The South Australia Film Corporation's (SAFC) new production and administration complex will be officially opened today by Mike Rann in what will be one of his final acts as South Australian premier before Jay Weatherill takes over.
During his nine-year reign, Rann has been more supportive of the film industry than any of the other state leaders. During this time the Adelaide Film Festival has blossomed and now the SAFC is starting a new phase of its life.
The SAFC has moved to the Adelaide suburb of Glenside and is part of an arts and cultural precinct that is, in turn, part of an extensive $300 million redevelopment, which also includes health, commercial, residential and retail facilities.
SAFC chief executive Richard Harris said $45 million has been spent on the SAFC's new home, with a significant amount of that going to the restoration and strengthening of several beautiful old buildings, built in 1870 as a mental asylum. One of the ideas behind the project was to “destigmatise” the site, he added.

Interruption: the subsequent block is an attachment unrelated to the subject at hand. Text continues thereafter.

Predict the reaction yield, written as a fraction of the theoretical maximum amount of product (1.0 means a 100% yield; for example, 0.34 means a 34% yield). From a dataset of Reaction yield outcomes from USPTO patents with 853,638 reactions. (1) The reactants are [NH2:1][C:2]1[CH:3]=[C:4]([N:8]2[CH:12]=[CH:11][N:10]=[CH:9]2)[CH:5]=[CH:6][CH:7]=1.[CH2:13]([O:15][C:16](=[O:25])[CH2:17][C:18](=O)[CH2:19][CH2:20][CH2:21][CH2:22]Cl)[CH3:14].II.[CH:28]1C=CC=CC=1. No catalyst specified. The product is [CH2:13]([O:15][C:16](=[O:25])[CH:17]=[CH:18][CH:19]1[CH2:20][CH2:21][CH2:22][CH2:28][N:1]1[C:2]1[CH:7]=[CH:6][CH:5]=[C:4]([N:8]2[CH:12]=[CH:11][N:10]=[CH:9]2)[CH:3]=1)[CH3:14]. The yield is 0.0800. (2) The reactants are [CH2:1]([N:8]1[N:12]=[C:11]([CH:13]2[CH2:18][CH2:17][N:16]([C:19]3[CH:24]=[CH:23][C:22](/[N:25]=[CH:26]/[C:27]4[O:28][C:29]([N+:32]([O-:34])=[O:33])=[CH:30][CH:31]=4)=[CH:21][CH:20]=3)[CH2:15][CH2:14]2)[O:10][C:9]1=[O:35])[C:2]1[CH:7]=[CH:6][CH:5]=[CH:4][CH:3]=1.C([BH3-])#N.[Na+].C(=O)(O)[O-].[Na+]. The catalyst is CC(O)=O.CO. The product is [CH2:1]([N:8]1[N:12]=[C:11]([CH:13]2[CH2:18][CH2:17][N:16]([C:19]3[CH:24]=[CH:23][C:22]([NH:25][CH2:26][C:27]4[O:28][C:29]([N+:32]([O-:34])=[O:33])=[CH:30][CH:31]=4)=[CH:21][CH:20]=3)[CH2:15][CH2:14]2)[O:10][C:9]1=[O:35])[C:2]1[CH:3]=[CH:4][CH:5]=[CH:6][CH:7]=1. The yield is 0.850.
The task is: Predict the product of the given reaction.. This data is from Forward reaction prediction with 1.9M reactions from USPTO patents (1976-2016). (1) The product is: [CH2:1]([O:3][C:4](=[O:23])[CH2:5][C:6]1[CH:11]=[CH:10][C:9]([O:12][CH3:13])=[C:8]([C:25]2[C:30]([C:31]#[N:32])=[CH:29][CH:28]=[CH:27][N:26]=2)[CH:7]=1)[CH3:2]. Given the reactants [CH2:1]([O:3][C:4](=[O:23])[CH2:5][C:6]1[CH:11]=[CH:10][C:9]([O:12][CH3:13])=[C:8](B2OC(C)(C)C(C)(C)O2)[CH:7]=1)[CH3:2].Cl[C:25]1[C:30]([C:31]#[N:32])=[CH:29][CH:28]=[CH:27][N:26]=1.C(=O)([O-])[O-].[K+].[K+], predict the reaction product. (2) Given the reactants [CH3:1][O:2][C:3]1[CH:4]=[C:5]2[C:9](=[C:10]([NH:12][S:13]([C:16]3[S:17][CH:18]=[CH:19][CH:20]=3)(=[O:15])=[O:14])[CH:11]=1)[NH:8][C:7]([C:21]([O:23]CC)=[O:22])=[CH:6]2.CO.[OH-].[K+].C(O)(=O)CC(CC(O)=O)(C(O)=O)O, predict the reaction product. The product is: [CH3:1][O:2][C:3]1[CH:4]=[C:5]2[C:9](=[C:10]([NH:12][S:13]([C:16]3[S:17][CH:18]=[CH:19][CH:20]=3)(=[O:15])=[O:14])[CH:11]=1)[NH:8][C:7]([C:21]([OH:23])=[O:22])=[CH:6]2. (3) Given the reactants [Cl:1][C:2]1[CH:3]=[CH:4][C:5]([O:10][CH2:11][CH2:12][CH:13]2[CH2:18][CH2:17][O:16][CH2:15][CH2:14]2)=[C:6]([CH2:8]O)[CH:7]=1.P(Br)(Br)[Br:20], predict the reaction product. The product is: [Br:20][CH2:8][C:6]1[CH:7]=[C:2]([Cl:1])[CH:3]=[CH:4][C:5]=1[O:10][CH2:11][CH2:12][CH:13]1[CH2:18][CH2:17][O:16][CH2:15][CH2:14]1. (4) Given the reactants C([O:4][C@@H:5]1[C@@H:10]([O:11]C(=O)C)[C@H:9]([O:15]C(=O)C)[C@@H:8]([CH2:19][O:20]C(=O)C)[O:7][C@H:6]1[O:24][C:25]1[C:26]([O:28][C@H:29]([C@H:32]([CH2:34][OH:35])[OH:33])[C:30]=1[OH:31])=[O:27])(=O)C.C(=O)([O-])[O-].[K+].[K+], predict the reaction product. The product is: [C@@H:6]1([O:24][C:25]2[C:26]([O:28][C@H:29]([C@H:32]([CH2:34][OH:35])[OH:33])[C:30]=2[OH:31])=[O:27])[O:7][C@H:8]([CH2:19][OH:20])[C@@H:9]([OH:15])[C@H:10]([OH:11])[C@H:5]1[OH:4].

Any remaining ghosts could well be scared away by Wolf Creek 2, the first feature that will be filmed in the new studios. Like the original, it will be directed by Greg McLean, John Jarratt will play a very unsavoury killer of unwitting tourists, and the Australian landscape will feature heavily.
Ninety per cent of the South Australian locations have been locked down, according to producer Matt Hearn, but about two weeks of filming will occur at the SAFC and they could return to use the sound mixing theatre during post-production.
The mixing theatre is currently being used by director Rolf de Heer for his comedy/thriller The King is Dead, the last film to be shot at the SAFC's former premises at Hendon. It is about a couple who move into a suburb and have trouble with their neighbours. It stars Dan Wyllie, Bojana Novakovic, Gary Waddell, Luke Ford, Anthony Hayes and Lani John Tupu.
The SAFC invested in both these films. It is the oldest state film agency in the country and dates back to a time when these government-owned organisations didn't just invest in films made by independent filmmakers but made their own. Sunday Too Far Away, Storm Boy, Breaker Morant and The Club were all made by the SAFC in the six years up to 1980.
But there should be no yearning for the glory days, said Harris, because the SAFC invested in Red Dog, which was two-thirds filmed in South Australia and has now sold $20m worth of tickets, putting it in the all-time top 10 list of local hits. Oranges and Sunshine and Snowtown also received investment from the SAFC.